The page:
- Dos escritos destinados a la reina Isabel: Colación muy provechosa. Tratado de loores de San Juan Evangelista by Hernando de Talavera
Scholarship on Hernando de Talavera (1430?-1507), confessor to Isabel I, one of her chief political operatives, and first archbishop of Granada, has burgeoned since the 1492 quincentenary of the kingdom’s annexation to Castile, but he remains one of the most under-studied major figures of his era. Carmen Parrilla’s edition of two unpublished writings by Talavera is therefore a welcome addition to the very limited modern library of his vast written oeuvre.
Parilla’s introduction to her edition begins with Talavera’s biography (11-32), critically evaluating modern conjectures about key details of his obscure early life, such as his birthdate and converso ancestry (12-3), as well as the still uncertain date (probably early 1475) of his appointment as Isabel’s confessor (18-21). After a quick review of Talavera’s many prose works (32-7), Parrilla devotes (somewhat oddly) equal space to his few verse compositions and translations (37-42). The remainder of her introduction thoroughly analyzes the contents of the Colación and Loores (44-86), then describes their lone known witness (MS 332 of the Biblioteca Lázaro Galdiano) and her editorial norms (87-98). [End Page 146]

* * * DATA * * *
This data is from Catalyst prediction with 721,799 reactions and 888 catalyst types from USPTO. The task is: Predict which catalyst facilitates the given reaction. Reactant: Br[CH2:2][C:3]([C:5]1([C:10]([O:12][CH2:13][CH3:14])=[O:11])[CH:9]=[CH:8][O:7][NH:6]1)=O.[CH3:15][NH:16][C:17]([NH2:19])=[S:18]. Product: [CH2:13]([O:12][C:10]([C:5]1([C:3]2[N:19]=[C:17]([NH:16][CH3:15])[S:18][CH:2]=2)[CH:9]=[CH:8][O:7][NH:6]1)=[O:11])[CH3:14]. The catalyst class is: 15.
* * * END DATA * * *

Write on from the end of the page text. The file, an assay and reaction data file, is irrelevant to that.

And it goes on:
Scholars of the era will surely appreciate Parrilla’s insightful analysis of how these two devotional texts functioned as both moral and political counsel to the young Queen Isabel, an effort to which many authors contributed, motivated by a common “afán instructivo articulado por una inflexión reformadora y legitimadora” (10). Talavera wrote the Colación in 1476 at Isabel’s request, adapting a sermon that she had heard him deliver as prior at the Hieronymite convent of Santa María de Prado in Valladolid during Advent of 1475; his revised version “conlleva un sentido inaugural potenciado por el comienzo del año litúrgico y su plan renovador. Tiene algo de gesto ritual efectivo que celebra, afianza y legitima el poder político de la nueva soberana” (49). Written very shortly later, and also at Isabel’s request, the Loores applies exegetical, hagiographical, dogmatic, and devotional arguments to explaining, with extensive digressions, the relative status of Christ, John the Baptist, John the Evangelist (the queen’s santo patrono), and the apostle Peter, which offer a pretext for frequent moral and political instruction to Isabel (74-5, 86). Parrilla’s editions of the Colación (99-132) and of the Loores (133-244) are carefully prepared, and document exhaustively, in their notes, the sources of every biblical, theological, hagiographical, philosophical, or scientific reference in Talavera’s two texts, providing thus a catalog of imagery and themes that recur in later propaganda for the Catholic Monarchs.
The volume ends with a rich bibliography (245-61), perhaps the best available on Talavera, though marred by occasional typographical errors, such as: “Clásico [sic] Hispánicos” (247); “clouster” for “cloister” (253); and “De l’homelie [sic] au sermon” (255). Like so many recent scholarly works, this edition brims with useful notes and references but lacks any indexes to help readers locate specific data. These material imperfections do not, however, detract from the overall value of Parrilla’s edition as a valuable contribution to understanding the nascent political, cultural, and spiritual ideologies of Isabel and Ferdinand’s regime. [End Page 147]